Sexually Transmitted Infections (STIs) are worryingly on the increase, particularly among young people aged 15 to 24 years. Gonorrhoea is one of the most common STIs, with 87 million new infections worldwide every year. That’s almost 10,000 new gonorrhoea infections every hour.
World Sexual Health Day on September 4 is an important reminder of the urgent need for prevention, diagnosis and treatment, as well as to reflect on GARDP’s work towards a new and accessible treatment for gonorrhoea.
While gonorrhoea can infect anyone, it disproportionately impacts women, who often show no symptoms. Left untreated, gonorrhoea can result in infertility, life threatening ectopic pregnancies and pelvic inflammatory disease.
In pregnancy, gonorrhoea infection can lead to preterm delivery, small birth weight babies and even death. There is also the risk of transmitting the infection from a mother to her baby during childbirth.
For decades, gonorrhoea has progressively developed resistance to antibiotics that were effective in its treatment. Drug-resistant gonorrhoea has been reported in every region of the world, while some countries are finding ‘super-gonorrhoea’ infections that are untreatable by all available drugs.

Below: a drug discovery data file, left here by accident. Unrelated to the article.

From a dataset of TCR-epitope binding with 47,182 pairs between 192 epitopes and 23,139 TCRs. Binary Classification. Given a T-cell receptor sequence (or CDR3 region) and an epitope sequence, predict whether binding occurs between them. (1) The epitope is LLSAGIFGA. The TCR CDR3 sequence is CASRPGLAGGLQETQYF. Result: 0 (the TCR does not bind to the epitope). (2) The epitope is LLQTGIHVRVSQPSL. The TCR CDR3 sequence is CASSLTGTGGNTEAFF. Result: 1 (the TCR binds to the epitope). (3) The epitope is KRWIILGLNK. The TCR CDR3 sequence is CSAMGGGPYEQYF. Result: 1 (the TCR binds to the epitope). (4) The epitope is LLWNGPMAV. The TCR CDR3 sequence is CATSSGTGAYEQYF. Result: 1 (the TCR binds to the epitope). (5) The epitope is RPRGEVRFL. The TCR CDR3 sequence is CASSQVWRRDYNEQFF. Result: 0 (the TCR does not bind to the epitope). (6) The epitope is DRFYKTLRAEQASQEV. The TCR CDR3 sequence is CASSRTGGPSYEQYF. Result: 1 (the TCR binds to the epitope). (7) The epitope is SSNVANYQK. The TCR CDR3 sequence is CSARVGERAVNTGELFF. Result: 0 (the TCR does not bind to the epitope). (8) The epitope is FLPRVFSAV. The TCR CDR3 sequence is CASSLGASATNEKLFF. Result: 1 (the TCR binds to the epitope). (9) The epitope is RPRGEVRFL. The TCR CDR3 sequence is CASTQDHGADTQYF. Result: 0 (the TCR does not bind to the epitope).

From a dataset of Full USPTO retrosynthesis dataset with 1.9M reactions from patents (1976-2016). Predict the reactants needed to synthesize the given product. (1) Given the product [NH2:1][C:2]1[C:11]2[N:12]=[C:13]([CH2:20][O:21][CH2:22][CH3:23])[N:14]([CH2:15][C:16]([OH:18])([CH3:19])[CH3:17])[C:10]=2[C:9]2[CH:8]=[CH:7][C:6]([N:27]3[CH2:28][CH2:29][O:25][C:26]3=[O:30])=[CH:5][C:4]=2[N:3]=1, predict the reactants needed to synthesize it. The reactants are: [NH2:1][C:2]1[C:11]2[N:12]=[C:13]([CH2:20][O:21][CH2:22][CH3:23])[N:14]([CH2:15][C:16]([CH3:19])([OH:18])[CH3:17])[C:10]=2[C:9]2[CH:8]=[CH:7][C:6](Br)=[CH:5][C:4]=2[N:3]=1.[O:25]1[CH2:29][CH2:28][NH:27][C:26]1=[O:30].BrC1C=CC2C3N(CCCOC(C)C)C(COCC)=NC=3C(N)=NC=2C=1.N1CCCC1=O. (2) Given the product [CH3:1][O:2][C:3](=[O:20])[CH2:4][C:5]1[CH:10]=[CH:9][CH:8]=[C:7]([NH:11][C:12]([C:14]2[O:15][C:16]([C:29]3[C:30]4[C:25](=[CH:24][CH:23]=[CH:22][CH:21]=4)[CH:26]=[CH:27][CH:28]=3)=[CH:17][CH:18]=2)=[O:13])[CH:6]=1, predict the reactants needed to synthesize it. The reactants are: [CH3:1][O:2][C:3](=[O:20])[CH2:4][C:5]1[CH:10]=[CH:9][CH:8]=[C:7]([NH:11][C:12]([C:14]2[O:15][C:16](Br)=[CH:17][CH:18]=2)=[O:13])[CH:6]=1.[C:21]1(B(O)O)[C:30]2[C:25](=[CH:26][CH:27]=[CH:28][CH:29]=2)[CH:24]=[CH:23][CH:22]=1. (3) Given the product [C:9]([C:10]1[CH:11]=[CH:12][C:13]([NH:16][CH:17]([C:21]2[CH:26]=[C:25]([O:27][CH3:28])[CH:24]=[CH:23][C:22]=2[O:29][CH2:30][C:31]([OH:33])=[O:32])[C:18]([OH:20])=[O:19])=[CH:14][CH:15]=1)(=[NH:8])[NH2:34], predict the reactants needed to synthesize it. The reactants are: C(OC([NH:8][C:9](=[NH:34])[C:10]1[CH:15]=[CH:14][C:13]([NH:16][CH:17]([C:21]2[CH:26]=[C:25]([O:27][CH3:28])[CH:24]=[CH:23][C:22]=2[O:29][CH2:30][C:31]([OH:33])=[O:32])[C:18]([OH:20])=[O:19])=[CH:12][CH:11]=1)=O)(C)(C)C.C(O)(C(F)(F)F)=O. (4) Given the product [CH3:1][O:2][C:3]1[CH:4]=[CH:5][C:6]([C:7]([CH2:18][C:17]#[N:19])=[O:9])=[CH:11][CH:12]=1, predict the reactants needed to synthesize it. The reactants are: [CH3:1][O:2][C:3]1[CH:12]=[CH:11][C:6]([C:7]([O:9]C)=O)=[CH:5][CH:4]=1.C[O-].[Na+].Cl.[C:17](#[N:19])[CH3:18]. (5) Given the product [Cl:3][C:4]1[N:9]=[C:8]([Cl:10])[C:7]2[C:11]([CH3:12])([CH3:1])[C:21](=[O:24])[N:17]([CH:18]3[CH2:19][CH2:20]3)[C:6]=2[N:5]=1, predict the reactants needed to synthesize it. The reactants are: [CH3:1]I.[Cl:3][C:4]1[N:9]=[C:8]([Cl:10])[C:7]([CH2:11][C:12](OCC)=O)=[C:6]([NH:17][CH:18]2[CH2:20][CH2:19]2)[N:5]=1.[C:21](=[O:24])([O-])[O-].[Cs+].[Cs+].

But there is renewed hope. GARDP is partnering with biotech Entasis Therapeutics to develop a novel antibiotic called zoliflodacin. As a first-in-class treatment, zoliflodacin is active against resistant strains of gonorrhoea.
The treatment is currently being evaluated in a global phase 3 trial. The trial, which is assessing the effectiveness and safety of zoliflodacin against available gonorrhoea treatments, is underway in the United States, Netherlands, Thailand and South Africa.
Significantly, GARDP is working to ensure this treatment will be accessible to every person who needs it, no matter where they live.